We leave the question of how pervasive this threat is to the general Net media; after all, the focus here is still anime and manga. But, it doesn't take too much thought to realize what this could mean to the Net anime community. As any anime fan knows, we are constantly fighting the perception of anime as just "sex and violence cartoons from Japan". The marketing techniques of certain companies like Manga Video in Europe and AD Vision/Soft Cel, combined with irresponsible and ignorant articles from outsiders (such as Newsweek's or the countless drivel from a particular LA Times View editor) have certainly not helped our cause.

But, it is not just the glaringly obvious titles like Urotsuki Doji or anything from AD Vision's Pink Pineapple library. For nudity (and therefore what some would call "indecency") is not a cultural stigma in Japan as it is in North America. Indeed, Ranma, hardly a sexually explicit series, derives a large portion of its humor from nudity and near-nudity. And since the target audience for anime outside of Japan remains mostly male, very few licensed titles here do not include at least one instance of, to borrow a term from Trish Ledoux, "courtesy breasts". (Quick: Name ten titles that do not include any female nudity.) Even "chaste" series like Aa! Megamisama or Maison Ikkoku have their share of "fan service," albeit very small.

Is it, therefore, exaggeration, to claim that virtually the entire commercial anime industry is threatened? Skeptics would say no, pointing to the fact that the CDA's bounds stop at the US border. But, the US role as a world leader often extends to technological and cultural influence, and if the "land of the free" can wantonly restrict free expression on the Internet, who is to say that other countries, with lesser freedoms to begin with, will not follow suit?

In some ways, this has happened before, but on a much smaller scale and with no threat of retribution. Earlier this decade, the National Science Foundation, in what some would call a veiled attempt at censorship, began cracking down on "non-research related material" at university and educational FTP sites. There were no stringent penalties (By contrast, a CDA violator could face a fine of up to $100,000!) other than threat of shutdown, but numerous anime FTP "H-archives," such as the one at the old Venice (which was originally based at Ohio State University), vanished from countless US-based sites in less than a week, only to be resurrected weeks or even days later at a number of European sites in France, Sweden, Switzerland, and the Netherlands.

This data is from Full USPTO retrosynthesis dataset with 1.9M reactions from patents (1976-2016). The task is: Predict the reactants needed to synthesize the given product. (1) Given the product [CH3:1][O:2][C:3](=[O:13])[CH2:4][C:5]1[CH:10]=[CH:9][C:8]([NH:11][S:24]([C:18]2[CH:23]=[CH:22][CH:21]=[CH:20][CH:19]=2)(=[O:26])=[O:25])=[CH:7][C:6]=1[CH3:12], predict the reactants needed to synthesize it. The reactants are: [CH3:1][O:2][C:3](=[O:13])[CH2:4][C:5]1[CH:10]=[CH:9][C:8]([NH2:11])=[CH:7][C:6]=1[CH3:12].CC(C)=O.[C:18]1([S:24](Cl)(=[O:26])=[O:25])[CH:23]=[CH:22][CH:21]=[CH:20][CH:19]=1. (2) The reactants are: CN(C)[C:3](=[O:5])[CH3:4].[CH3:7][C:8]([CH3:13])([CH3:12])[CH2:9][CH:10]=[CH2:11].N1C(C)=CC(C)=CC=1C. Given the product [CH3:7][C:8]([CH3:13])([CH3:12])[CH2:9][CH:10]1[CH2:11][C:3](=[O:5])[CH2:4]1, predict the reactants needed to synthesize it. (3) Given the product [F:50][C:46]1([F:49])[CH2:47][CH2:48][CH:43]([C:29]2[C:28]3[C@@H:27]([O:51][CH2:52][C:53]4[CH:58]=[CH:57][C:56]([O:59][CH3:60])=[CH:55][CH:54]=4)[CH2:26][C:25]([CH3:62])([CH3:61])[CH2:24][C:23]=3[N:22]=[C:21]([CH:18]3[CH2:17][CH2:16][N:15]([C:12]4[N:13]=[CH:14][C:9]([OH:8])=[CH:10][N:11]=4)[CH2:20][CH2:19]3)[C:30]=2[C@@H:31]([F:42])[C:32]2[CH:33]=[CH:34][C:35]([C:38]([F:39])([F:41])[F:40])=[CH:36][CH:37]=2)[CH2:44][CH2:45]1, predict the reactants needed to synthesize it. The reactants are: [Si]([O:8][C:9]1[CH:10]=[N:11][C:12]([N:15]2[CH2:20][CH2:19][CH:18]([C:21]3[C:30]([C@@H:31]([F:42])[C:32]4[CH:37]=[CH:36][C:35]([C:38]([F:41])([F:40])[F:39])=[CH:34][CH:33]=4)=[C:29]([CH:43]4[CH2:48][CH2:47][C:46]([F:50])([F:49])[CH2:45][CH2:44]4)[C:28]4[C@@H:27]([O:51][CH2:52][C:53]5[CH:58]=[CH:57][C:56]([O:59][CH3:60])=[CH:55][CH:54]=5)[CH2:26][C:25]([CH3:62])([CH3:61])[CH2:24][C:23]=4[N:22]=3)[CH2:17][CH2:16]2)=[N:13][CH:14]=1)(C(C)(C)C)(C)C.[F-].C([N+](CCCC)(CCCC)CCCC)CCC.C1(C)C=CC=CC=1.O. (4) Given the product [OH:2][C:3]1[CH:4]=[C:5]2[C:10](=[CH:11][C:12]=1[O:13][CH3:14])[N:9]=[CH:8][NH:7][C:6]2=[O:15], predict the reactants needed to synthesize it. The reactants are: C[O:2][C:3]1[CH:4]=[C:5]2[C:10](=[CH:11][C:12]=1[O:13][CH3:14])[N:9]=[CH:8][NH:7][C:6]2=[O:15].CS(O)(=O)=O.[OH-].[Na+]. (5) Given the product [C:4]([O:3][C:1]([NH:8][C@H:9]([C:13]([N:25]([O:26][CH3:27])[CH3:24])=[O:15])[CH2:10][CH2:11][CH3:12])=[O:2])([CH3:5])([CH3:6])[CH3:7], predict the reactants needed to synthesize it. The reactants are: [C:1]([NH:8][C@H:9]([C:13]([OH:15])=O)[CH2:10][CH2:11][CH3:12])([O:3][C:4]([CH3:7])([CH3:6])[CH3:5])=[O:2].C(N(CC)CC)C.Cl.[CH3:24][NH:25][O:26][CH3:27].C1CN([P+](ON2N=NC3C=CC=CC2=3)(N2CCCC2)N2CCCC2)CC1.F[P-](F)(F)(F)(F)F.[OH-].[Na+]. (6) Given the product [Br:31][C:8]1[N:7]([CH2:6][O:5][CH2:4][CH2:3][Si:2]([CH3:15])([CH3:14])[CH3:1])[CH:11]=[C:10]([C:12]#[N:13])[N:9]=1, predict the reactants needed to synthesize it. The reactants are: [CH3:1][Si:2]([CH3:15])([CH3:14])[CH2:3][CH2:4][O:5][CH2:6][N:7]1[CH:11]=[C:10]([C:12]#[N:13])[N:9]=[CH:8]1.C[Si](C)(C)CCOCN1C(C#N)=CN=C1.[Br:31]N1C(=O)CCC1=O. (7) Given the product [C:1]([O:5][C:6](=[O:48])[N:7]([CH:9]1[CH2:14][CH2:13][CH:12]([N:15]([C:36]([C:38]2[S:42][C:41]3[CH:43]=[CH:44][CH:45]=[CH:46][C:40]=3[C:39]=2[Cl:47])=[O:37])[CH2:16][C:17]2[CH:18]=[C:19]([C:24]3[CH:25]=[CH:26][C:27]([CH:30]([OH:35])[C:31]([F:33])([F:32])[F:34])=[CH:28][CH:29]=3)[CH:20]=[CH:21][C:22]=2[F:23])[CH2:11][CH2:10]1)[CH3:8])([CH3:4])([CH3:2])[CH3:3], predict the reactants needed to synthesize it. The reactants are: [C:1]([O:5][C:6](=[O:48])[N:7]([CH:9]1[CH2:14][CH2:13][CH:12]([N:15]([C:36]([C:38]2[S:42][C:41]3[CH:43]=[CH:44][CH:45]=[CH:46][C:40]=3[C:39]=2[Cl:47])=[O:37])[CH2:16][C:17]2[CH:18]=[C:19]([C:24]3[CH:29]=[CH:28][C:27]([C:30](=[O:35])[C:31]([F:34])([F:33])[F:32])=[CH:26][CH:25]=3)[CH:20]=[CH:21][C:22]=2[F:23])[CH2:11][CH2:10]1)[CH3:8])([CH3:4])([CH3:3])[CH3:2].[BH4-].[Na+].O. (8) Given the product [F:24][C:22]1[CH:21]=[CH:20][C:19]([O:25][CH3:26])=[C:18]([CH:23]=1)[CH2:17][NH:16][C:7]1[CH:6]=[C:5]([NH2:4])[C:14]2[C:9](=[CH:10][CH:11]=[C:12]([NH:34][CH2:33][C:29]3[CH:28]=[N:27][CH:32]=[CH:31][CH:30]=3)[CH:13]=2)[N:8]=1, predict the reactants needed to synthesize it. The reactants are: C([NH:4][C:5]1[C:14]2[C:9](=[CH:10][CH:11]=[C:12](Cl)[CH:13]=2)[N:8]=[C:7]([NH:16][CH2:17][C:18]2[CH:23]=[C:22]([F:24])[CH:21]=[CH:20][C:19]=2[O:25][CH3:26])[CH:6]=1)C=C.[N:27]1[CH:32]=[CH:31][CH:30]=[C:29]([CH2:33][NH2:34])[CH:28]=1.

The NSF example demonstrates exactly what is wrong with this mentality to "regulate the Internet". The Internet is not owned by the US government any more than it is owned by the phone companies or the German government or the Japanese government. The Internet crosses international boundaries and it is just as easy to retrieve "indecent" materials from a site in the US as it is to retrieve them from a site in Europe.

But, looking outside of the US is hardly a solution. While certain netters would rant against the conservatives (Over four hundred representatives voted yes; clearly, not all of them were conservative Republicans.) in Congress, let us remember that the first real salvo against computer networks was launched by CompuServe in response to a request by the German government. Ironically, though, CompuServe's hasty action and subsequent recant spells the alternative to CDA regulation. CompuServe, under fire for denying access to adult-related newsgroups to all its subscribers, was forced to retreat and approach their problem from a different angle. The result is a solution which reinstated access to all non-German subscribers and left the restriction in place for German sites. And it is all done with software! No German government intervention necessary.

This is the same approach that needs to be taken to oppose the CDA. By shifting the terms of the debate from "protecting children" to government intervention, and focusing on software-based solutions that rely on individual responsibility, CDA opponents can return the emphasis to the free speech issue where it belongs. Last year, California congressman Chris Cox (R-Irvine) sponsored an unsuccessful amendment to the House version of the CDA which ultimately failed. But, the other few CDA opponents, including Senator Patrick Leahy (D-VT), who blackened his senatorial office Web page, and liberal bugbear, House Speaker Newt Gingrich, who has called the CDA "unconstitutional," promise not to let this issue die.

The EFF has promised to file a lawsuit today (12 Feb) citing unconstitutionality under the First Amendment, and the presiding judge has commended the EFF's presentation and promised to restrain prosecution before an almost guaranteed injunction. But, an injunction is just a "quick fix". It is not a solution. It is borrowed time, time which should be spent working toward the repeal of the CDA. Show your support by placing a Blue Ribbon on your own Web pages and seek further information from both the EFF and VTW Web sites.

-- Roderick "Agitator" Lee []